Readers' letters - May 30

Is fracking '˜revolution' really worth the risks?

Thursday, 1st June 2017, 6:22 pm
Updated Sunday, 4th June 2017, 9:03 pm

The Conservative party manifesto says that the “discovery and extraction of shale gas in the United States has been a revolution” and so pledges to continue the UK dash for gas, stating “we will legislate to change planning law for shale applications”.

However, they fail to acknowledge that there is a rapidly growing body of evidence on the risks and adverse effects of shale gas activities in the US.

These peer reviewed papers (1,200 plus and counting) are available in the PSE Healthy Energy Study Database.

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Only last month, there was a new health report from Pennsylvania, which links fracking with increased infant mortality.

Another conflict apparent in the manifesto is between the claim that they want to “uphold our rigorous environmental protections,” and the promise that they will “set up a new shale environmental regulator, which will become a source of expertise”.

Prof Davies of ReFINE has spoken of the need for 50,000 wells across the north of England.

Everyone in areas licensed for petroleum development need to consider if this ‘revolution’ will be worth all the risks.

If we decide not, then apparently it’s too bad, because “when necessary, major shale planning decisions will be made the responsibility of the National Planning Regime”!

T Froud

Address supplied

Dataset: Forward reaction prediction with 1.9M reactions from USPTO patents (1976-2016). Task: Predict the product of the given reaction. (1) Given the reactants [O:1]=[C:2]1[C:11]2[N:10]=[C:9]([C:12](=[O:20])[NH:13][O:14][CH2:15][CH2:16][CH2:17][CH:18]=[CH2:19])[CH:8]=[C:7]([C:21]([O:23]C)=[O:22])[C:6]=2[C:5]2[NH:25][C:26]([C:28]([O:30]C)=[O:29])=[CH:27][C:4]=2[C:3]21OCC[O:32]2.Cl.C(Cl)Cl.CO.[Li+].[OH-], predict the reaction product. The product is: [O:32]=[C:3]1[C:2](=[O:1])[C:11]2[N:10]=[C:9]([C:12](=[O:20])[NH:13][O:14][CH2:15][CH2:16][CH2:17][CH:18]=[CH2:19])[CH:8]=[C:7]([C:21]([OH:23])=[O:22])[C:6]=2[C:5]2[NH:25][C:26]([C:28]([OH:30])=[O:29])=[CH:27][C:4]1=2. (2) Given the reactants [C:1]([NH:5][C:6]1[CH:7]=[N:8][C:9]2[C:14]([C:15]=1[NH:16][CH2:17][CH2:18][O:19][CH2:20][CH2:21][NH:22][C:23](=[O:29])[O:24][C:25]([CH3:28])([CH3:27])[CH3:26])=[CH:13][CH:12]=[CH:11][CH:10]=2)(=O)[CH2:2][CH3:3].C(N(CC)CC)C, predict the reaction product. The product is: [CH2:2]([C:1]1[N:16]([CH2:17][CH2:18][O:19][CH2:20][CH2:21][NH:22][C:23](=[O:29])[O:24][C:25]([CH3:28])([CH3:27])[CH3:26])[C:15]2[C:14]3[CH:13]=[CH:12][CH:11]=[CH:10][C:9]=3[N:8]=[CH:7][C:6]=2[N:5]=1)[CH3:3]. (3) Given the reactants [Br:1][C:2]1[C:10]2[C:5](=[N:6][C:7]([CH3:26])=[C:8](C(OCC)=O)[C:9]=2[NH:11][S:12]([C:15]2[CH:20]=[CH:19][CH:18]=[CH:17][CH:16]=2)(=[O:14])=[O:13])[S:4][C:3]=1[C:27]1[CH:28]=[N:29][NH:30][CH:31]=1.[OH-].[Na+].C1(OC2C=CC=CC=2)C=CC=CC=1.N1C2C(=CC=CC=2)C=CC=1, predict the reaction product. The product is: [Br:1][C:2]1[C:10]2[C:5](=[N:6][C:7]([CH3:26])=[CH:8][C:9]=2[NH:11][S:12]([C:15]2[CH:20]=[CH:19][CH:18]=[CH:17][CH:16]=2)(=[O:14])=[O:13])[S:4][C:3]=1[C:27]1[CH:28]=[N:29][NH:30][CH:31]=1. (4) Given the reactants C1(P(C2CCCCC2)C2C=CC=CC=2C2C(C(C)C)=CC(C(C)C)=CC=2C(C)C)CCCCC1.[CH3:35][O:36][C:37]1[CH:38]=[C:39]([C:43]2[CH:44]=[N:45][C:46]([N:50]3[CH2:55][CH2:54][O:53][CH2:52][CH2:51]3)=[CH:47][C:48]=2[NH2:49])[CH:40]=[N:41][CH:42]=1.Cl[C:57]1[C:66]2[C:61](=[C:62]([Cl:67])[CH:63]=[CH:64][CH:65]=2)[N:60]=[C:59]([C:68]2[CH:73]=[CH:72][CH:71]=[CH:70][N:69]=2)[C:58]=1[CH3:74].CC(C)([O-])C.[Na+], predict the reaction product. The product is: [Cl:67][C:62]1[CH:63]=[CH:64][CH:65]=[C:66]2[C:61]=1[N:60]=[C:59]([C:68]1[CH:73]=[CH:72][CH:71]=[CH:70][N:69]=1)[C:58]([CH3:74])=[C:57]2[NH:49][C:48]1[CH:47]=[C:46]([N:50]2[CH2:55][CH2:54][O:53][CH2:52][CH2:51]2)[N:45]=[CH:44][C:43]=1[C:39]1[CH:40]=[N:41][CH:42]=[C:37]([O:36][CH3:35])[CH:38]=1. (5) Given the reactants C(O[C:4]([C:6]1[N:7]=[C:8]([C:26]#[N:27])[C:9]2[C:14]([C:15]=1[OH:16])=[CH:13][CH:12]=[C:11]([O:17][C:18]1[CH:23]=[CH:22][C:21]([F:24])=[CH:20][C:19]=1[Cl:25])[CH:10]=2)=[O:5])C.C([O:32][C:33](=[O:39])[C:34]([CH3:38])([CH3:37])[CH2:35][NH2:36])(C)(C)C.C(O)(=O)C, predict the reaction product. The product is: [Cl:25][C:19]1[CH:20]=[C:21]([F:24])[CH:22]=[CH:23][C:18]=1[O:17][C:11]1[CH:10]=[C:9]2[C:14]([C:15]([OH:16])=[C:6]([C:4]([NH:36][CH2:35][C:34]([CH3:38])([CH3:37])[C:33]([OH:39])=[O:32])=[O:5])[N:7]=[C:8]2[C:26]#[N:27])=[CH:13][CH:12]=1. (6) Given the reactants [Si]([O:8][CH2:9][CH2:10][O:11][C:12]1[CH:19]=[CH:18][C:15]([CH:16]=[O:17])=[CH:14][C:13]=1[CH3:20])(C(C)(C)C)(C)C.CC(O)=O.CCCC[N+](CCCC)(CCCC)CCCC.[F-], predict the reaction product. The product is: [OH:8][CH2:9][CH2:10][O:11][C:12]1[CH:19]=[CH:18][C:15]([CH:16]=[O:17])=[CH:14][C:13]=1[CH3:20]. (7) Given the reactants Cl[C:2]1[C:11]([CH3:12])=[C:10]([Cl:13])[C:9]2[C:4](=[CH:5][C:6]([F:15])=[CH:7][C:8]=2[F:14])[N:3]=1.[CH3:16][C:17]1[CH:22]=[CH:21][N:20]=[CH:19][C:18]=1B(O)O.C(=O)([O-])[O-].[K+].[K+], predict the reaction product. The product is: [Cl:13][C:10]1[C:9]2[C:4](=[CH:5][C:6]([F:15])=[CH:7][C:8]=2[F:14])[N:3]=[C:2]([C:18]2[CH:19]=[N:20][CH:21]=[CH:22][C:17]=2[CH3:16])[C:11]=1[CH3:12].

Think of the pedestrians

May I, through the columns of your paper, point out the following to all local motorists.

Pavements are provided for pedestrians, not as an extended parking provision for inconsiderate motorists.

The latest arrogant fashion to abandon cars with two wheels well over the pavement appears to show consideration for other drivers but a total lack of consideration for pedestrians. I have seen so many occasions where cars have totally blocked the pavement and one vehicle I saw recently was parked at 90 degrees across the pavement.

Such inconsiderate parking forces parents with children, young mothers with pushchairs, or anyone with a wheelchair on to the road in order to circumvent the obstruction.

Call me old fashioned but I consider that to be dangerous. I ask all motorists, where you can keep four wheels on the road, please do so.

If the road is narrow and you feel the urge, then make sure you leave enough space for pushchairs or wheelchairs to pass. It’s simple common decency.

Ray Price

Address supplied

Socialist dream or nightmare?

The Labour Party proposes to raise corporation tax from 19 per cent to 26 per cent to fund their spending plans.

That sounds wonderful to the Labour left.

Hammer companies that make profits and distribute the spoils to the poor.

All very socialist, which it should be since the shadow chancellor, a self-confessed Marxist, proposed the policy.

Unfortunately, there are large problems with that policy. If you increase tax on companies, profits will fall.

Increased profits are necessary to ensure there is sufficient capital to expand the business, ensuring existing employee jobs and vacancies for the unemployed.

Healthy profits are also required to provide dividends to shareholders, who, in the main, are company pension schemes.

So there you have it.

The socialist dream of hammering companies results in three outcomes – job insecurity, more unemployment and dwindling pension pots for the working population. Long live the revolution.

Bernard Darbyshire

via email